THE BLOG
09/17/2014 10:46 pm ET Updated Nov 17, 2014

#AfterFerguson: Faith-based Organizing's Approach

Indulge me for just a few minutes here. While what we at Gamaliel fight on are depressing issues, right now, at least, I'm kind of giddy. It's not often that a two-time Pulitzer-winning journalist basically endorses everything we are doing.

He didn't use our name and wasn't referring specifically to our organization, but veteran New York Times columnist Nicholas Kristof recently outlined a few of the causes underlying recent demonstrations in Ferguson and elsewhere that have justifiably attracted national and international attention.

Look at these grim statistics from Kristof and how our work addresses them.

  • The net worth of the average black household in the United States is6,314, compared with110,500 for the average white household, according to 2011 census data. The gap has worsened in the last decade, and the United States now has a greater wealth gap by race than South Africa did during apartheid. (Whites in America on average own almost 18 times as much as blacks; in South Africa in 1970, the ratio was about 15 times.)

    While we are a multiracial coalition, the bulk of our members are people of color, and we in Gamaliel are working to reduce the wealth gap in the U.S. through our "Putting America Back to Work" campaign. Gamaliel affiliates are pushing President Obama to modernize a 30-year-old, miserably outdated federal regulation on minority and female construction jobs. We are also working to make sure that high-speed rail construction includes jobs for minorities and women in Illinois, and we recently got commitments from Gov. Pat Quinn and the Federal Railroad Administration to work with us.
  • The black-white income gap is roughly 40 percent greater today than it was in 1967. A black boy born today in the United States has a life expectancy five years shorter than that of a white boy.

    Gamaliel affiliates are fighting hard to expand Medicaid. More than 700 Missourians who could be directly helped by Medicaid expansion die each year, yet the state legislature has refused to take up the issue. We will continue to work with diverse pastors and faith leaders in inner-suburb areas like Ferguson, as well as in exurbs like St. Charles and Clay counties, to get the message to state legislators that if one person dies because they don't have Medicaid, it is one death too many.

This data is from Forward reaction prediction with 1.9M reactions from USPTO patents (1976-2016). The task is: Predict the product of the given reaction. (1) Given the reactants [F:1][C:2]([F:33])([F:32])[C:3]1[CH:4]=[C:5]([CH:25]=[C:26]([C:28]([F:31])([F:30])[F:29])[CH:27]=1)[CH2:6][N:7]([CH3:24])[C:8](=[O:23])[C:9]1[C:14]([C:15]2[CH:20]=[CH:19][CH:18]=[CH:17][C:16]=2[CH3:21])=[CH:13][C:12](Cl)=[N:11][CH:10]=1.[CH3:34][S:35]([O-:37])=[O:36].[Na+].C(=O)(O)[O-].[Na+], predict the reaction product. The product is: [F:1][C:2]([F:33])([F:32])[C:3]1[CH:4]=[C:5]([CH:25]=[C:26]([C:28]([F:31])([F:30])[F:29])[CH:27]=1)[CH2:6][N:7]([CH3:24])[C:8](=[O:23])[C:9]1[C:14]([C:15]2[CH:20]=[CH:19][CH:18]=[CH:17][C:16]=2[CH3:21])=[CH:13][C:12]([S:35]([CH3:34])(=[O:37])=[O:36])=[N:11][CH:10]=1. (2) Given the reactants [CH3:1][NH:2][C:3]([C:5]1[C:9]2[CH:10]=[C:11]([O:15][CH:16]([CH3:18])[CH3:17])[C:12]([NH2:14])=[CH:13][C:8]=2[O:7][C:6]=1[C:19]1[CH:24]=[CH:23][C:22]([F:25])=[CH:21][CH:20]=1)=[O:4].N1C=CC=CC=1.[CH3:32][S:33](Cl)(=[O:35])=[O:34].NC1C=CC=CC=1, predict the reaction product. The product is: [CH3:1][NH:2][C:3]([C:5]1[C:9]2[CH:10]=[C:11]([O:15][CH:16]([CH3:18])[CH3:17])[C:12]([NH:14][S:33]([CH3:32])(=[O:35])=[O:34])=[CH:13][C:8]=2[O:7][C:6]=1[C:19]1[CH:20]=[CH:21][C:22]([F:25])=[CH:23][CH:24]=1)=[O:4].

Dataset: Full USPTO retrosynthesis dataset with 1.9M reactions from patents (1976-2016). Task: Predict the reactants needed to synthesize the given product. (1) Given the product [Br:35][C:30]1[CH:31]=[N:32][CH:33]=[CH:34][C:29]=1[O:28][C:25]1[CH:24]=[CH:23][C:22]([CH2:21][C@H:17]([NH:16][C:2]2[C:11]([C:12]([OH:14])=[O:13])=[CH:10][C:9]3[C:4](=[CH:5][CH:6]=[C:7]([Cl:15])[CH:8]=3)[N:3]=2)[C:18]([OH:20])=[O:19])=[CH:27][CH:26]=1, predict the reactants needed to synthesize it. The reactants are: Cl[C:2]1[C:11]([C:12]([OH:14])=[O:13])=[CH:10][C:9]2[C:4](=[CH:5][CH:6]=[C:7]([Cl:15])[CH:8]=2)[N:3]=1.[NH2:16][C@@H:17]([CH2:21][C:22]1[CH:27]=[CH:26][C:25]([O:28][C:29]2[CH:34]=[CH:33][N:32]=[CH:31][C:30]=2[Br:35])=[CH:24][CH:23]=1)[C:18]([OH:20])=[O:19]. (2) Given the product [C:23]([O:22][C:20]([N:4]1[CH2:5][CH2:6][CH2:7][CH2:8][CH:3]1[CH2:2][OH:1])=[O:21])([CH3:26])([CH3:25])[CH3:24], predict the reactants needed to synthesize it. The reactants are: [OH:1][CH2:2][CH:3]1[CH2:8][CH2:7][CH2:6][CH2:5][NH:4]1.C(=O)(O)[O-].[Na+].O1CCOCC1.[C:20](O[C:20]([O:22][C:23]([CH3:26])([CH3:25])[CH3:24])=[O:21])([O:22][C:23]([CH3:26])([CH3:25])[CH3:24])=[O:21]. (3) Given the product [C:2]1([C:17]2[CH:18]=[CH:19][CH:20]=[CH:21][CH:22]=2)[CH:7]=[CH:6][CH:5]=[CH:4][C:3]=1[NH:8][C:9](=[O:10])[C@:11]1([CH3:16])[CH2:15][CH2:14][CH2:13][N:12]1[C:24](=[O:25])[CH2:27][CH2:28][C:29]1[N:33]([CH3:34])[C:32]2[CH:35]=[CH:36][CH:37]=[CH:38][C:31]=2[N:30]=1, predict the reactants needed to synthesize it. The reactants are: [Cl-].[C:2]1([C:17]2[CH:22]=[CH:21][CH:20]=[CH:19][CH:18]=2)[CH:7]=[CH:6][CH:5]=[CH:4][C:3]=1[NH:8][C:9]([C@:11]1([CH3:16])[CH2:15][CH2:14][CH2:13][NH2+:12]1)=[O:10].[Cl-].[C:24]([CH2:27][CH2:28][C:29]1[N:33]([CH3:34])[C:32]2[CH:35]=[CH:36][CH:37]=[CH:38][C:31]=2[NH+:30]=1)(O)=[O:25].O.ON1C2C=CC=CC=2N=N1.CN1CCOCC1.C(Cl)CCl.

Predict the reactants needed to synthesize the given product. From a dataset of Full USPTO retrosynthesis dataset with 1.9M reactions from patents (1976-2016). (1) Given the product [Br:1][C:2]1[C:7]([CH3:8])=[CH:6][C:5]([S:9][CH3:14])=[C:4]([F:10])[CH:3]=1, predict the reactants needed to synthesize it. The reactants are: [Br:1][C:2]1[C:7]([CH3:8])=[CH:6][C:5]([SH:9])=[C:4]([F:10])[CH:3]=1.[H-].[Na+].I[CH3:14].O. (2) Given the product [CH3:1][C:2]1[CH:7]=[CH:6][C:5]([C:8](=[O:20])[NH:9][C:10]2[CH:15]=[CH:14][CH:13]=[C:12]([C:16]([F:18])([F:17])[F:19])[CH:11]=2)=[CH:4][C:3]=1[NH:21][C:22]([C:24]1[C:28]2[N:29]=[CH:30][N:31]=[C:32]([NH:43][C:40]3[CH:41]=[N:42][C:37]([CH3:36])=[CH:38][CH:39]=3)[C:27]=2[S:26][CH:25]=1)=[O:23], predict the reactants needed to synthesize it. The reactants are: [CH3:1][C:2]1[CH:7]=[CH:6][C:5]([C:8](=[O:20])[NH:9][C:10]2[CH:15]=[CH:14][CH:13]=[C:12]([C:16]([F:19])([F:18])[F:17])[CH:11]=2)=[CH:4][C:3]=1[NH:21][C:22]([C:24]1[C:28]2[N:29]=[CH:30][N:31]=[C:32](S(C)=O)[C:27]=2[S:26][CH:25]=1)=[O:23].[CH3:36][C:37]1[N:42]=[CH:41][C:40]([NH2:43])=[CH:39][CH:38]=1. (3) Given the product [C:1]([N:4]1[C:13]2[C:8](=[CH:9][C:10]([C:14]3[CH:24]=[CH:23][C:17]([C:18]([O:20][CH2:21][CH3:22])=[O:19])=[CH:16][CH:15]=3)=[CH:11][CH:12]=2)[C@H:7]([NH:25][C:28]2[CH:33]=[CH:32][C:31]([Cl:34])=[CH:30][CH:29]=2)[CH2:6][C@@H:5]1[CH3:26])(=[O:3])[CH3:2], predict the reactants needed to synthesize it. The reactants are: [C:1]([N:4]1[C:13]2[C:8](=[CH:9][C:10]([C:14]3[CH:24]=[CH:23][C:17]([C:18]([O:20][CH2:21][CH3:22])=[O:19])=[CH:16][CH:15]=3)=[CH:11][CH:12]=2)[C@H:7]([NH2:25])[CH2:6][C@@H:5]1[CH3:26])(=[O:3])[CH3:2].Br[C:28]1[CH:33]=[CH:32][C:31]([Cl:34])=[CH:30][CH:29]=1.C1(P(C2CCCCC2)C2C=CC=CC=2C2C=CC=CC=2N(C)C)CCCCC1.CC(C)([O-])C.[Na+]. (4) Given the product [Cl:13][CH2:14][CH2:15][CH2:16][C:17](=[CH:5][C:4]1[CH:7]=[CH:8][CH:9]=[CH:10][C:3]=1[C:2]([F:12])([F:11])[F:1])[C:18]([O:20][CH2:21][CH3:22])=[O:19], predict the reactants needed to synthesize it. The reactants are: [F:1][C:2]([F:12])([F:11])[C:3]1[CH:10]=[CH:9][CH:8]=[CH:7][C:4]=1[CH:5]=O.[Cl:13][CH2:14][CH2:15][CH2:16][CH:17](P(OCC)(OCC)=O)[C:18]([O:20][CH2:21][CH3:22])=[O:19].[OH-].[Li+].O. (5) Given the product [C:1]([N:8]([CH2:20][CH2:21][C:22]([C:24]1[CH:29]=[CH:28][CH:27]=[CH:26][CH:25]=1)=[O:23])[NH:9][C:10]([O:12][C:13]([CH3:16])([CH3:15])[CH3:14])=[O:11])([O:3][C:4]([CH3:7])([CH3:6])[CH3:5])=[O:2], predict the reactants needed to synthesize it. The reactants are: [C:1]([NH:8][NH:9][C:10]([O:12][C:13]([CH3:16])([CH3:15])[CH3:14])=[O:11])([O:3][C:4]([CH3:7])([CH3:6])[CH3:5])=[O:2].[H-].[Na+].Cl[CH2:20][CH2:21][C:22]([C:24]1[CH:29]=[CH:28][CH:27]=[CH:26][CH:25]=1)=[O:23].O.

• Black students are three times as likely to be suspended and expelled, setting them up for educational failure.

    Gamaliel affiliates are pushing hard for an end to the increasing use of expulsion and suspension, especially with young men of color. We're backing legislation sponsored by Sen. Tom Harkin (D-Iowa) and Reps. George Miller (D-California) and Gregg Harper (R-Mississippi) to stop the school-to-prison pipeline. (The Senate version is aptly named the Keeping ALL Students Safe Act.)
  • Because of the catastrophic experiment in mass incarceration, black men in their 20s without a high school diploma are more likely to be incarcerated today than employed, according to a study from the National Bureau of Economic Research. Nearly 70 percent of middle-aged black men who never graduated from high school have been imprisoned.

    In Wisconsin the 11 x 15 campaign seeks to cut Wisconsin's prison population in half, from 22,000 to 11,000. The campaign has won almost5 million for diversion programs and started a firestorm with its assertion that the Wisconsin Department of Corrections is failing to parole nearly 3,000 inmates it believes can and should be released, costing Wisconsin96 million a year.

Gamaliel and its sister community-organizing networks, like Jobs With Justice, have been working on these important issues, with little national attention, for years. Maybe Ferguson is starting to wake up our nation to the plight of the 99 percent who have been not only neglected but outright robbed of a decent life through thoughtless and sometimes racist policy making.